Suddenly the most embarrassing compromise in the original Constitution has taken on a modern relevance. The passage appears in Article I, Section 3, and reads:
"Representatives . . . shall be apportioned among the several States . . . according to their respective numbers, which shall be determined by adding to the whole number of free persons . . . three-fifths of all other persons."
The term "all other persons," needless to say, was a euphemism for African slaves. Although they possessed no rights at all, the slaves were included in the number in order to enlarge the representation of the Southern states, where slavery was legal and widespread at the time the Constitution was adopted.
After the Civil War was fought to abolish slavery, the egregious defect in the Constitution was rectified by the 14th Amendment, which stated: "Representatives shall be apportioned among the states according to their respective numbers, counting the whole number of persons in each state . . ."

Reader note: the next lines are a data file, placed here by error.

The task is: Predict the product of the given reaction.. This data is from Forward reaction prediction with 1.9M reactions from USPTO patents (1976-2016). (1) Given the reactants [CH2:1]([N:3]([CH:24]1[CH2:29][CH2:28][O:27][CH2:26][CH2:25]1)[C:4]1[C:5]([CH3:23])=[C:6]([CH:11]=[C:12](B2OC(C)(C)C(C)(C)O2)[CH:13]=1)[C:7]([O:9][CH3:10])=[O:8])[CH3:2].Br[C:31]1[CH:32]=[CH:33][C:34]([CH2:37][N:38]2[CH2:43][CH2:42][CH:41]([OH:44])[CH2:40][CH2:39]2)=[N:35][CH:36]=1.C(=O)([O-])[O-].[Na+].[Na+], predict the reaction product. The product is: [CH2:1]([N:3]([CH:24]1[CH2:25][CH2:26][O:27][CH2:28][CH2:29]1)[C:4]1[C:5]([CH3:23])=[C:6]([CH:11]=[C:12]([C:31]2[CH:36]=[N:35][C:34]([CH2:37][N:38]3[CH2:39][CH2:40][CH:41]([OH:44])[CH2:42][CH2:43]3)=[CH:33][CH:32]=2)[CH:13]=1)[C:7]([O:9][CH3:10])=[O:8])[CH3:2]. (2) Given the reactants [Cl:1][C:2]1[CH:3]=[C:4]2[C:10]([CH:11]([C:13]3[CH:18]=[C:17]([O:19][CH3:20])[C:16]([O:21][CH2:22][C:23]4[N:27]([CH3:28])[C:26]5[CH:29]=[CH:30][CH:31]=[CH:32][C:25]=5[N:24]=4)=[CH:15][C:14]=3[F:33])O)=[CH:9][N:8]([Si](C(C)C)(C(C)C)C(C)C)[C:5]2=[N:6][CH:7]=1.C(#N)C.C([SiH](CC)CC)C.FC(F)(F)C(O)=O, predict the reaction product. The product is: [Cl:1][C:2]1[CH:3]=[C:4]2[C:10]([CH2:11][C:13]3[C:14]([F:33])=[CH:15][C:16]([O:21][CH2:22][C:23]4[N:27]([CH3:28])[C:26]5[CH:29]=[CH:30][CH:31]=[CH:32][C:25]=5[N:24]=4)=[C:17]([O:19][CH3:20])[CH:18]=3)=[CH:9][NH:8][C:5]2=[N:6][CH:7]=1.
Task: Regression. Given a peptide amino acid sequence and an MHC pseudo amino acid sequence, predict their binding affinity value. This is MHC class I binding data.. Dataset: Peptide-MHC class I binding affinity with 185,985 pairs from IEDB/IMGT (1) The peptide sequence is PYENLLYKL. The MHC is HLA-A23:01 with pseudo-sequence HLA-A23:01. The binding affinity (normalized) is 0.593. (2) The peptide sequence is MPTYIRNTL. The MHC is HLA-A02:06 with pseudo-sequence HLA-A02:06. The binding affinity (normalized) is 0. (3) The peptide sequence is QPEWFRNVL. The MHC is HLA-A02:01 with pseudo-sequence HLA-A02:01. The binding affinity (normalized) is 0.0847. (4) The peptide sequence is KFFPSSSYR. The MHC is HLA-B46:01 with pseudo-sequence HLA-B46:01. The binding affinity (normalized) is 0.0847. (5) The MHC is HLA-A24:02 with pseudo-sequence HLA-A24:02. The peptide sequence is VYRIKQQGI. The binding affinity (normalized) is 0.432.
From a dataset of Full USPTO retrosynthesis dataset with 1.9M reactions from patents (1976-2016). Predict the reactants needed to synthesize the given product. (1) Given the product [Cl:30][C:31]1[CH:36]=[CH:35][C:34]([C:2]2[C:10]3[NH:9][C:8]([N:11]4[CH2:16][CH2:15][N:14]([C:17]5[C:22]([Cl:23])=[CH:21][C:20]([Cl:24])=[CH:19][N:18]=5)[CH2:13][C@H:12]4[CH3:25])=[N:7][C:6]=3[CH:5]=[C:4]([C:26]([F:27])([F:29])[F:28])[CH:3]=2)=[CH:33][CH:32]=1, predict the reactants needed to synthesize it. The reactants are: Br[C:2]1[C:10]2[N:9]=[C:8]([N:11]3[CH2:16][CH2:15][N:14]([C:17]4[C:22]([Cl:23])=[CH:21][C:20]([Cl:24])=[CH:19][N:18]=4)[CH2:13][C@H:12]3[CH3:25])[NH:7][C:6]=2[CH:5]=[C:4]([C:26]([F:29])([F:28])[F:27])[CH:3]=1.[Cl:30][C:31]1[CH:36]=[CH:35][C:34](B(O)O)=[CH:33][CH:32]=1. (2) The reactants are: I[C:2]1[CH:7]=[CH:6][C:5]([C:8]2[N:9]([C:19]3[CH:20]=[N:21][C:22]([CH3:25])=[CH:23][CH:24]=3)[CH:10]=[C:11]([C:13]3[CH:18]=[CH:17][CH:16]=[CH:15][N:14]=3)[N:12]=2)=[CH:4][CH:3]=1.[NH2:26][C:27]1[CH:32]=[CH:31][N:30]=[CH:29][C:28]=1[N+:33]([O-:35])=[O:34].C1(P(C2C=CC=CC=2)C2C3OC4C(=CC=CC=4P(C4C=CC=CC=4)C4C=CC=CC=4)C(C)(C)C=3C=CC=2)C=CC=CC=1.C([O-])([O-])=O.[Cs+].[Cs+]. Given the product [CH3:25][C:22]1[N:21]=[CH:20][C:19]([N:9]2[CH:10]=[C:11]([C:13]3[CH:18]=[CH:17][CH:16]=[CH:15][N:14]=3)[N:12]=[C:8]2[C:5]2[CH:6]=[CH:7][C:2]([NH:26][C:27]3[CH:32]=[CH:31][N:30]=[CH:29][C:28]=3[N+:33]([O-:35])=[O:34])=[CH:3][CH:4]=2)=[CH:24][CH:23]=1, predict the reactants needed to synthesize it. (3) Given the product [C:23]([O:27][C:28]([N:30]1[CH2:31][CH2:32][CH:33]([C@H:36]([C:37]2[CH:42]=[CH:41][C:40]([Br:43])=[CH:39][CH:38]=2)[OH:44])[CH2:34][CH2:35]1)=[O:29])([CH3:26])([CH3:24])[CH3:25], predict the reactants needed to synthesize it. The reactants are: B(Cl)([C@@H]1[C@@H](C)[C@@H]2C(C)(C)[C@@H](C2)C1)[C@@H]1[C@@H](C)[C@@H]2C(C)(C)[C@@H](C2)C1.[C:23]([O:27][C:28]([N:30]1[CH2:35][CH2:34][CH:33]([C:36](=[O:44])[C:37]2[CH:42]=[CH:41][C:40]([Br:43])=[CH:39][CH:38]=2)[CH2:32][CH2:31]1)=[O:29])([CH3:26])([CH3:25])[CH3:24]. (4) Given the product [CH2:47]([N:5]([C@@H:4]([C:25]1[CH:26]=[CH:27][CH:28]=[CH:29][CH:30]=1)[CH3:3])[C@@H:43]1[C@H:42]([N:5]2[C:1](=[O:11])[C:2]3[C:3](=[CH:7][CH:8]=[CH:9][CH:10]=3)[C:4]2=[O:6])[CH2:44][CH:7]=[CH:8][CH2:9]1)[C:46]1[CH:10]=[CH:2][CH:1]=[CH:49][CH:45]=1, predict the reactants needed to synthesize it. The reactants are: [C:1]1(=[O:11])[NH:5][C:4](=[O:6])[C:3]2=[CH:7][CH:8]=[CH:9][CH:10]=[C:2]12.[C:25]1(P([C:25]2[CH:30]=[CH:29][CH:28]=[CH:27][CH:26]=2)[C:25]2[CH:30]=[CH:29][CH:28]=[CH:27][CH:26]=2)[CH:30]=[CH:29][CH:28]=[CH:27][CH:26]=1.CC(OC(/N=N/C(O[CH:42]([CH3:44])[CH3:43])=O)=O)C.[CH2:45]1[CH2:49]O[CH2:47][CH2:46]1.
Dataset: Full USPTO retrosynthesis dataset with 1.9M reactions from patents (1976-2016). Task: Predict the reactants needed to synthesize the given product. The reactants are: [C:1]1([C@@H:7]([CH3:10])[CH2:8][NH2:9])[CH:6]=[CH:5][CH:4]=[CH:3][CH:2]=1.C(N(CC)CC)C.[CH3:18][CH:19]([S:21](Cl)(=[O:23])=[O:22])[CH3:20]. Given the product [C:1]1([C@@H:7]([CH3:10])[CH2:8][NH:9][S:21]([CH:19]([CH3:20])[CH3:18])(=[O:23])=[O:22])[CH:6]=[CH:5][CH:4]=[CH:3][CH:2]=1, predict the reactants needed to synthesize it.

Now, a little over a century after that amendment was adopted, President Bush seems to be on the verge of putting the three-fifths clause back into the Constitution by trick and guile. Commerce Secretary Robert Mosbacher admitted that the Census had under-counted minorities in the United States by roughly 5 percent, but he then went on to declare that this known error would not be rectified for purposes of determining representation and allocation of an estimated $59 billion in federal assistance to states and cities.
In any other time, we might confidently predict that Mosbacher's decision would be instantly overturned in the federal courts as a prima facie violation of the words in the 14th Amendment. Unfortunately, in the Alice-in-Wonderland judiciary which is the legacy of Ronald Reagan, words don't mean what they say but what the politicians want them to say.
President Bush can, of course, reverse the Mosbacher ukase. Or, he can go down in history as the president who restored the three-fifths clause to the Constitution.